Luke 13:4. Jesus refers to another tragic occurrence, suggesting that He was acquainted with both. His ears were open to all current news, and His mind prompt to point the moral. The fact stated, otherwise unknown to us.— , word changed, in meaning the same as , moral debtors paying their debt in that dismal way.
The utterances of Jesus on this occasion do not bear on the general question: how far may lot be viewed as an index of character? which was not then before His mind. He assumed that the sufferers in the two catastrophes were sinners and even great sinners, so acquiescing in the popular view, because He wanted to point a lesson for the whole nation which He regarded as fast ripening for judgment. From the saying in the Teaching on the Hill concerning the Father in Heaven giving sunshine and rain to evil and good alike, it is evident that He had risen not only above popular current opinion, but even above the O.T. view as to the connection between physical and moral good and evil. That saying implies that there is a large sphere of Divine action within which moral distinctions among men are overlooked, that good may come to had men and evil to good men. To our Lord it would not have appeared impossible that some of the best men in Israel might be involved in the two calamities here mentioned.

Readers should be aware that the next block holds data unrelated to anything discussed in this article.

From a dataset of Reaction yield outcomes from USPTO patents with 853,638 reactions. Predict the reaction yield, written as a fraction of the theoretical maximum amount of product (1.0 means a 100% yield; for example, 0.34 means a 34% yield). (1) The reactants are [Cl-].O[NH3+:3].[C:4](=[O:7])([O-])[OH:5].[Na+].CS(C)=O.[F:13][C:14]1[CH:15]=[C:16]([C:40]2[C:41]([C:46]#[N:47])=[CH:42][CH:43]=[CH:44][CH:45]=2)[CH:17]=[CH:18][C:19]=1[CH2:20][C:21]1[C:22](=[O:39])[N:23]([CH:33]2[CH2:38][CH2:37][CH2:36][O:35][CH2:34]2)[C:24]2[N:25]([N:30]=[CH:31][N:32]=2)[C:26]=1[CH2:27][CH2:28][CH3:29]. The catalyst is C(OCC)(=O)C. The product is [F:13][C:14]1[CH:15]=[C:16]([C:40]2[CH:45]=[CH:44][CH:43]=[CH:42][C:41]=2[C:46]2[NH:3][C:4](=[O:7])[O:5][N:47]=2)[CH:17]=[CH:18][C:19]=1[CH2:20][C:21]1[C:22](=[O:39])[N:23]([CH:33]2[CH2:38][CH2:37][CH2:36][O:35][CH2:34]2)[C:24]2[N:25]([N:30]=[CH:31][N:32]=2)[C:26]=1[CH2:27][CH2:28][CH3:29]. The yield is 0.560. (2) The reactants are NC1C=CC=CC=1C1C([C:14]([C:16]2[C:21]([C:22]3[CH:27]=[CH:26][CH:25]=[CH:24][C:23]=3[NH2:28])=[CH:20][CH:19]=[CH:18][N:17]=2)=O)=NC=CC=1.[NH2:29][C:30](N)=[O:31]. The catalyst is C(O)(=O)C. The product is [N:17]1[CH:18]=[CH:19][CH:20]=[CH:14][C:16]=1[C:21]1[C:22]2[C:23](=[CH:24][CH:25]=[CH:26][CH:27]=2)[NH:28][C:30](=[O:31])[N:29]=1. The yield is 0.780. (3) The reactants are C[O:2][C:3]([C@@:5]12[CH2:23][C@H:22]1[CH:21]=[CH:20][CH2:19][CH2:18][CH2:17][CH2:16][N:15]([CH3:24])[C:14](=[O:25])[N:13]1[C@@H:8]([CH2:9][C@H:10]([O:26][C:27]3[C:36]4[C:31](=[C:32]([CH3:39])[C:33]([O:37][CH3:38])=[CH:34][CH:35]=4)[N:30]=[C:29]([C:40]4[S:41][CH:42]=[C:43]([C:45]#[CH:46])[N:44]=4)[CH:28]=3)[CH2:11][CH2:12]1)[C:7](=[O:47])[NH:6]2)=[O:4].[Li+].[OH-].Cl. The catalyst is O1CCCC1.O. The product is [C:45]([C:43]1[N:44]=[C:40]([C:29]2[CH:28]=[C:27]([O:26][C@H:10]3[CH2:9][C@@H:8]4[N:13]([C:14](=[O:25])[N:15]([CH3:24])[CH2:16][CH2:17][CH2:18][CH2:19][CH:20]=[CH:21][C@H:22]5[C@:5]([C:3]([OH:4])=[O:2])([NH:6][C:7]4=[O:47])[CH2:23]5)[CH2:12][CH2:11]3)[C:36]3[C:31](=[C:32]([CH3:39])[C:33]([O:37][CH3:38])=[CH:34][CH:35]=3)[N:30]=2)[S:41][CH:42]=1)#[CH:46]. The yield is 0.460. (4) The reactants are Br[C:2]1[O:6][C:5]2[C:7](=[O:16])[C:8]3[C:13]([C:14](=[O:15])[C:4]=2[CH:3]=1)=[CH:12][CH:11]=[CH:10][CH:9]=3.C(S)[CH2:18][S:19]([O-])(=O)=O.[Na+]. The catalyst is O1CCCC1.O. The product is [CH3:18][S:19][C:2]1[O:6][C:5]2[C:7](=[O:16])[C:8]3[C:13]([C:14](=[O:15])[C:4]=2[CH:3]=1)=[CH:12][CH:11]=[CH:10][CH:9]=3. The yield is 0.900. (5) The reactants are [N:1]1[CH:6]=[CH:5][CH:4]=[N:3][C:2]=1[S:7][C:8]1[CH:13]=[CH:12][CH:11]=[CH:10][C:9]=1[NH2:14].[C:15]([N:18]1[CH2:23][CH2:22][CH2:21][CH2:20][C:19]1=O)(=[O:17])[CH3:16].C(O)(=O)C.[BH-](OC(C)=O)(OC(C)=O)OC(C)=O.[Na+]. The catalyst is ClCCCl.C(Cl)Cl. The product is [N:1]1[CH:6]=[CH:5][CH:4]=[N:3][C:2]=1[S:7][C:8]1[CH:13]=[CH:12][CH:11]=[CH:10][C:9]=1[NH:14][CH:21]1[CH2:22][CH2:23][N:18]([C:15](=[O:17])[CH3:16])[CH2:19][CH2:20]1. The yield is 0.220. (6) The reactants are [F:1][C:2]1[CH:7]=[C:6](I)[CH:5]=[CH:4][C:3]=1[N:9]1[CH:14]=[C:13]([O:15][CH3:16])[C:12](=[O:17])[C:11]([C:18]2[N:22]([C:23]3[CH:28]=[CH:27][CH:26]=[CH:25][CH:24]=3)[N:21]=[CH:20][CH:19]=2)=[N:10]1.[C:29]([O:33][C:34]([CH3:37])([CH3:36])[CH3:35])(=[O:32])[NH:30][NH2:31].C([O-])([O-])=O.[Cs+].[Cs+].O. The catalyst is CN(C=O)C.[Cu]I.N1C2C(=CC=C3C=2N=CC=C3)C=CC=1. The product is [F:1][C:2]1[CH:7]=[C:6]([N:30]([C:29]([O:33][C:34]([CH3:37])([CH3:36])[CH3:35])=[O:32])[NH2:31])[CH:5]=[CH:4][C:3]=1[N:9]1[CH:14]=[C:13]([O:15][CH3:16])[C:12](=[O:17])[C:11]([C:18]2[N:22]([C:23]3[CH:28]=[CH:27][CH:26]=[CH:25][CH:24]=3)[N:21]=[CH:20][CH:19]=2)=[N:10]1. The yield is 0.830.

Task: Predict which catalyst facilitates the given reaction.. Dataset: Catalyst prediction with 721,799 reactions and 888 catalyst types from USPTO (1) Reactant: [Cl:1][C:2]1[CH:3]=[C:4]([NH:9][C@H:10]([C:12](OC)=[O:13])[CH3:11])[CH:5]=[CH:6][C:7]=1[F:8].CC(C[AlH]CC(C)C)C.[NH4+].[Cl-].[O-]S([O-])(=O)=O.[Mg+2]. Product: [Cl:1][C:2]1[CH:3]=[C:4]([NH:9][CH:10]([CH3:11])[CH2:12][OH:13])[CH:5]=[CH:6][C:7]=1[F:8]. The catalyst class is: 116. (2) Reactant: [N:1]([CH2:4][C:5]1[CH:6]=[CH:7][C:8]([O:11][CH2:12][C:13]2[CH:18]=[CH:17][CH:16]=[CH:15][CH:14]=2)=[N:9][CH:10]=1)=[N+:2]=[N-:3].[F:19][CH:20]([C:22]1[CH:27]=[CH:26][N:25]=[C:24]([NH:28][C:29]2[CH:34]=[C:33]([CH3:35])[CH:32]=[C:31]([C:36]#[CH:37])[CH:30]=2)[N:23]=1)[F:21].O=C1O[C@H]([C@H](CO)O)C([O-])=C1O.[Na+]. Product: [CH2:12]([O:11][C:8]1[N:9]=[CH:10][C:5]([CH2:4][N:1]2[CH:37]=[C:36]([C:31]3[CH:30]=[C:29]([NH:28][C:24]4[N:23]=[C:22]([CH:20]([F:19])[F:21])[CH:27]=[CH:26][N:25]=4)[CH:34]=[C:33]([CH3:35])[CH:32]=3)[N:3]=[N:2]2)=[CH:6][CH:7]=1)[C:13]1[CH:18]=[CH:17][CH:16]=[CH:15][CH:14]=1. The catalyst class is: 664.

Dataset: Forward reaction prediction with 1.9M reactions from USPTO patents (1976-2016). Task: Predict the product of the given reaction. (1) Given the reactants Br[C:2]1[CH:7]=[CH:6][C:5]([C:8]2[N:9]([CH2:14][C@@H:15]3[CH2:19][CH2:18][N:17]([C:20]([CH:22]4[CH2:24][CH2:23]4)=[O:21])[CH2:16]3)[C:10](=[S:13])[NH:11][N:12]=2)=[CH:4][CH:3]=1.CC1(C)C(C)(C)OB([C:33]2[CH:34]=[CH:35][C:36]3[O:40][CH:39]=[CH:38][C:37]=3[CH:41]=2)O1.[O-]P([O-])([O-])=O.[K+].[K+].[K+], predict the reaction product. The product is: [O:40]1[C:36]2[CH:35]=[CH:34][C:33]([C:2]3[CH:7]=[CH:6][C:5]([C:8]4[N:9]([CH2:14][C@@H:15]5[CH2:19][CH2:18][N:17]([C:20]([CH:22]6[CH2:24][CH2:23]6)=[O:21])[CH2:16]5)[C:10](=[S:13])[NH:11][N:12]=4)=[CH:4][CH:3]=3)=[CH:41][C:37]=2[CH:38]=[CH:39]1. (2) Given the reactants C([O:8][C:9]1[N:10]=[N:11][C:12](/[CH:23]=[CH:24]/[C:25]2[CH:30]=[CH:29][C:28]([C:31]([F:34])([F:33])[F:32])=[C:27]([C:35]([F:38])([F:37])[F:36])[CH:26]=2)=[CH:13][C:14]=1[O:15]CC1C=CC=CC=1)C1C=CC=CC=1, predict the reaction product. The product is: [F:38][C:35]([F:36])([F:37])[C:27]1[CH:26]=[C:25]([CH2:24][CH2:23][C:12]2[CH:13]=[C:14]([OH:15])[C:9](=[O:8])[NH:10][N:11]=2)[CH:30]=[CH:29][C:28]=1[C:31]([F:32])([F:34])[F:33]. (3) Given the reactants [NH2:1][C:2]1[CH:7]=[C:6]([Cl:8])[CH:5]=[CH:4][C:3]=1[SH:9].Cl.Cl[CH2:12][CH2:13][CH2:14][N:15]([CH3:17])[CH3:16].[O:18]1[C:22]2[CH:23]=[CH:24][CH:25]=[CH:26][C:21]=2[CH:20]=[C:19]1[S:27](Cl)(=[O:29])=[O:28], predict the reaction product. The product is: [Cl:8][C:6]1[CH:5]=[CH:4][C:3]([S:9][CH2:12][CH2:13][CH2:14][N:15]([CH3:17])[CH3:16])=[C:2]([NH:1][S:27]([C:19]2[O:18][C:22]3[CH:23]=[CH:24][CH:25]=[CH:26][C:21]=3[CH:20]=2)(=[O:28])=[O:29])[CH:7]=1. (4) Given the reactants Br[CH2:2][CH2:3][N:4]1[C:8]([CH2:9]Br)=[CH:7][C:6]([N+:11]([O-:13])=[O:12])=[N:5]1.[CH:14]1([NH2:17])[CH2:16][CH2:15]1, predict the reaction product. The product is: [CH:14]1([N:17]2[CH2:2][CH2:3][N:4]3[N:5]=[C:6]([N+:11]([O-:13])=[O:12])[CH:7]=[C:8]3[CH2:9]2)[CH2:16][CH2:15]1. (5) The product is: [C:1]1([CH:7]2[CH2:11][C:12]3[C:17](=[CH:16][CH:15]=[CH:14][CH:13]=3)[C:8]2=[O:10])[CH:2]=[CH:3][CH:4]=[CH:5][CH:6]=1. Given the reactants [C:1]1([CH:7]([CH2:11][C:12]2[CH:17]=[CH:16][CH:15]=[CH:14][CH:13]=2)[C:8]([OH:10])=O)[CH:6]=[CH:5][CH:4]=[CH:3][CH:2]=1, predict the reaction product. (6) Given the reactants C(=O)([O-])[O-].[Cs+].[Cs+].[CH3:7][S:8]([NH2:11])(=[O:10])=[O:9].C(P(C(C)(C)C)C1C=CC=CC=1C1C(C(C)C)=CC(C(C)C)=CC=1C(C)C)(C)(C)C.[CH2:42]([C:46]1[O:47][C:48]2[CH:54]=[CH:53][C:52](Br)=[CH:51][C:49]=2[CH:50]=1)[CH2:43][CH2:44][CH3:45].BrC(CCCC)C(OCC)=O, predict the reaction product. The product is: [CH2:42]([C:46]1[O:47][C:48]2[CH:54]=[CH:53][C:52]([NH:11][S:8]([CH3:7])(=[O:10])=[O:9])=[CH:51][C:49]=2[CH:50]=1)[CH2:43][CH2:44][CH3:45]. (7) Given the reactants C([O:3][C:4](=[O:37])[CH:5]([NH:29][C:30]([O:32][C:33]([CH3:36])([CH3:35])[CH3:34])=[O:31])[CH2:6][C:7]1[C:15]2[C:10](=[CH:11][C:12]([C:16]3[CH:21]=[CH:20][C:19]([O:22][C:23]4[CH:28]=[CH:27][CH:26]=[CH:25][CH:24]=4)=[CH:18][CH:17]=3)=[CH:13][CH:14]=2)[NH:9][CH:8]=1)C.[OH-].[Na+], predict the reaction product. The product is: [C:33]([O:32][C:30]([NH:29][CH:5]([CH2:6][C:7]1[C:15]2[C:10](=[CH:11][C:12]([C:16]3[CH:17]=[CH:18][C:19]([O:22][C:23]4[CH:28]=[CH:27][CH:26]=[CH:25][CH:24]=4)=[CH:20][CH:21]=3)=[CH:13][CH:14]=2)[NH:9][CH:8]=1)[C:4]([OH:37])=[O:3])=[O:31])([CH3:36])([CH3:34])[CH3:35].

Luke 13:6. : a fig tree, quite appropriate and common in corners of a vineyard, yet not the main plant in such a place; selected rather than a vine to represent Israel, by way of protest against assumed inalienable privilege. “Perish,” Jesus had said once and again (Luke 13:3; Luke 13:5). Some hearers might think: What! the Lord’s elect people perish? Yes, replies Jesus in effect, like a barren fig tree cast out of a vineyard, where at best it has but a subordinate place.
Luke 13:6-9. Parable of the barren fig tree, peculiar to Lk., probably extemporised to embody the moral of the preceding narratives; takes the place in Lk. of the cursing of the fig tree in Mt. and Mk.